If you maintain a ketogenic diet, your body uses your stored fat for energy. When alcohol enters your system, your liver will default to using the byproducts of the metabolized alcohol instead of fat, which means fatty acid oxidation (the process of creating ketones) is slowed until all the alcohol has been processed.
If you’re a very occasional spirits drinker, this will probably not cause any long-term issues. But if you find yourself drinking often during the week or every weekend, you could be slowing your fat-burning process down.
The Science of Fat Burning and Alcohol Metabolization
Many people find that drinking alcohol in excess stalls their weight loss. That may be because the liver will begin to process the alcohol as soon as possible. Our fat burning processes are disrupted to rid ourselves of that alcohol quickly. The speed at which alcohol is metabolized differs from person to person.
The liver of a person on a high carbohydrate diet has a lot of glycogen stored. Glycogen is a by-product of glucose (sugar and carbs) and is the secondary long-term energy storage, with the primary energy stores being the fat cells held in adipose tissue. If you are eating a carbohydrate-rich diet, the pathways for fat burning are busy breaking down sugars; the alcohol is metabolized slower because of this hold up. Conversely, a person on a low carb diet has depleted their liver’s glycogen stores and is now running on fats instead of carbs and glucose, and burning body fat more efficiently. Since their glycogen stores are low, the alcohol ingested will start to be metabolized by the liver right away.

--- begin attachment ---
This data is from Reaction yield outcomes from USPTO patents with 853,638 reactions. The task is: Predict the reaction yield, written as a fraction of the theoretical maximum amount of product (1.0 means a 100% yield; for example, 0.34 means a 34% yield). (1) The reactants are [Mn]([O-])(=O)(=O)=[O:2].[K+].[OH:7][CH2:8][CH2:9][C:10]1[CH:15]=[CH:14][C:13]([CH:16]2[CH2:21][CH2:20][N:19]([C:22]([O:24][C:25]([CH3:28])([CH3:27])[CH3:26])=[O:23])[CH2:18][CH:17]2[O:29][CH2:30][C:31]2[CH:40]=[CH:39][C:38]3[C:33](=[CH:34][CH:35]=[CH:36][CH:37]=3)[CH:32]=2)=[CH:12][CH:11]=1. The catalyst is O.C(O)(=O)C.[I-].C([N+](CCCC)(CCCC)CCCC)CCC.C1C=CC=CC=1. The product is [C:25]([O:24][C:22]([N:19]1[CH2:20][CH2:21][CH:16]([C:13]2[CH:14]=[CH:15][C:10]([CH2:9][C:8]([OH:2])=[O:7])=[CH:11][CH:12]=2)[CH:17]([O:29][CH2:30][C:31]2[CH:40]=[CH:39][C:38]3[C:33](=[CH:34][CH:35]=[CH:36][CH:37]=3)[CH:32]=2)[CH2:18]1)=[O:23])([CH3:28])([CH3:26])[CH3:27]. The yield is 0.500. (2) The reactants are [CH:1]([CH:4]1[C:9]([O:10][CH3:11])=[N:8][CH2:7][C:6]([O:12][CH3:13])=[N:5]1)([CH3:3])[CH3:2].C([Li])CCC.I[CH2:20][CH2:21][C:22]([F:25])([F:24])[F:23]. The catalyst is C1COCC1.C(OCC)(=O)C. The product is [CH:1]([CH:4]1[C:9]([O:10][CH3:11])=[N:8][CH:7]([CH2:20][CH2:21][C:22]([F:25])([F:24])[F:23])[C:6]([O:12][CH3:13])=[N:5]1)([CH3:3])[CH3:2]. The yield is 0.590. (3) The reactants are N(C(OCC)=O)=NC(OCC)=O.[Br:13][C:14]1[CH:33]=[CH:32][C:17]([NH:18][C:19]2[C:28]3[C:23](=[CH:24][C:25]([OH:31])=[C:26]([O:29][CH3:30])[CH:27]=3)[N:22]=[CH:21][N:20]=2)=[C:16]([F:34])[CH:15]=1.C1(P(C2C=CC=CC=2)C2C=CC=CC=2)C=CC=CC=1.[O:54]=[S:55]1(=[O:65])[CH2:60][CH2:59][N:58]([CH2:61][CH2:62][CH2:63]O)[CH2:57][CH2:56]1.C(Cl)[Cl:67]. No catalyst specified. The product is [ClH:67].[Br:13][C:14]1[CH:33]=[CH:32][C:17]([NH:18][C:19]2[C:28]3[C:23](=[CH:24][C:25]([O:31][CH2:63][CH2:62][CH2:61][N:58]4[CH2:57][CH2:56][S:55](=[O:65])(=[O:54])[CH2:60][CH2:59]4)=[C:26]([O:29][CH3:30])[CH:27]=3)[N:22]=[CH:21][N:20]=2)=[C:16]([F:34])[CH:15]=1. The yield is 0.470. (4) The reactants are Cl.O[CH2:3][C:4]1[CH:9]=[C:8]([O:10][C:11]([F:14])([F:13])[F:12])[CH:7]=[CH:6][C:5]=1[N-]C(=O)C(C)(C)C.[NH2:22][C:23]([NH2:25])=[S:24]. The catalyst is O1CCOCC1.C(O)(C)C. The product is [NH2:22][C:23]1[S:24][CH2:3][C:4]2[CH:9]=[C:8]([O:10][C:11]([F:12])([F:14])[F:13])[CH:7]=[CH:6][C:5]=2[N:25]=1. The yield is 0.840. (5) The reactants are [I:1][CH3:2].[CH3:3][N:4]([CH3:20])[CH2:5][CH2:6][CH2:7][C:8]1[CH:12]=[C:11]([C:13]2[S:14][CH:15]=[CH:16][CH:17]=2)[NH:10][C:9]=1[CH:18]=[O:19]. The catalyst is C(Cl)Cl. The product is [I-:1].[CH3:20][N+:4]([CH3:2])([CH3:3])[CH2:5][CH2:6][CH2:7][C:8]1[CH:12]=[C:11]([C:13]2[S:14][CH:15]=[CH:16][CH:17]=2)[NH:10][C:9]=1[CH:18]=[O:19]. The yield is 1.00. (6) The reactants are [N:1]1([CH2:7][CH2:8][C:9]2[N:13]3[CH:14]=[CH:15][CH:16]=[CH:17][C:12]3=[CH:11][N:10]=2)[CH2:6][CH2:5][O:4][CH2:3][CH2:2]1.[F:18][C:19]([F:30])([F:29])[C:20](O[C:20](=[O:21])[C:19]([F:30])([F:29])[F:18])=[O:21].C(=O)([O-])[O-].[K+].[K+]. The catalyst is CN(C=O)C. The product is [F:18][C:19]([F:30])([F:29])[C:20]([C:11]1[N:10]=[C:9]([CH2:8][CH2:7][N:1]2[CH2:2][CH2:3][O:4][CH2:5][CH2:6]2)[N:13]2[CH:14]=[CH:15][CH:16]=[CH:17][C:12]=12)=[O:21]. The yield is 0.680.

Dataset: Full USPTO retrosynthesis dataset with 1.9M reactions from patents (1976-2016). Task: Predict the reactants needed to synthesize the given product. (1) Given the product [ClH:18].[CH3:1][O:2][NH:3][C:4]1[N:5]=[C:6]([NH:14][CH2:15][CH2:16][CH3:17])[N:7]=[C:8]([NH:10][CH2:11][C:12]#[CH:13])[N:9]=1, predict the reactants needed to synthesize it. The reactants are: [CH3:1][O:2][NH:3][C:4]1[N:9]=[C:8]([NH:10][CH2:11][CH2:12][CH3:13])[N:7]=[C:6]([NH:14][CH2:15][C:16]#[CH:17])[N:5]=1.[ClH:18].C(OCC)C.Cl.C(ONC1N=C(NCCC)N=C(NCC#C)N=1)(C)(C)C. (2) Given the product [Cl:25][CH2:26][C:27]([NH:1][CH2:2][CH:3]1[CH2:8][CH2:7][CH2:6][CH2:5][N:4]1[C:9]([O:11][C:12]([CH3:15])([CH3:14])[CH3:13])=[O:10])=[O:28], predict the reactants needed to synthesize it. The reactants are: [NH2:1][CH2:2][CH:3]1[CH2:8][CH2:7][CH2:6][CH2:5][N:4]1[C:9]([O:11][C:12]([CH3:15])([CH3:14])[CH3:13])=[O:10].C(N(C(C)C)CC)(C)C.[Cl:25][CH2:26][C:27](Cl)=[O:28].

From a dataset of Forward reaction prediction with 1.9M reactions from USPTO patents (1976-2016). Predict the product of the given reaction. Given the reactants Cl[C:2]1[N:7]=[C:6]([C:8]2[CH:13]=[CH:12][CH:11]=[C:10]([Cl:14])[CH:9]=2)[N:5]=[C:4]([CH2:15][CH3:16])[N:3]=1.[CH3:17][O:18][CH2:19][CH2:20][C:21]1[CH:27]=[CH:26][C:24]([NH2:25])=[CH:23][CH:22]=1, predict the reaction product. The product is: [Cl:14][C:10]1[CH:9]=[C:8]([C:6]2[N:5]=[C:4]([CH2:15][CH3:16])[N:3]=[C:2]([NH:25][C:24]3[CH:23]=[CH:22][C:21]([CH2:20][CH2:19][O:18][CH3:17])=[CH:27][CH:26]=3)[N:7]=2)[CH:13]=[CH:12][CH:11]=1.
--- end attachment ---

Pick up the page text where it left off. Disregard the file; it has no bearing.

This immediate metabolization will cause that sudden onset on feeling drunk. Your liver isn’t going to warn you when that alcohol has arrived for processing. Many ketonians experience lowered tolerance simply because their liver is ready to metabolize efficiently instead of feeling sluggish processing extra carbs and sugars.
This leads to feeling tipsy or drunk much quicker.
Other Issues with Drinking and Fat Loss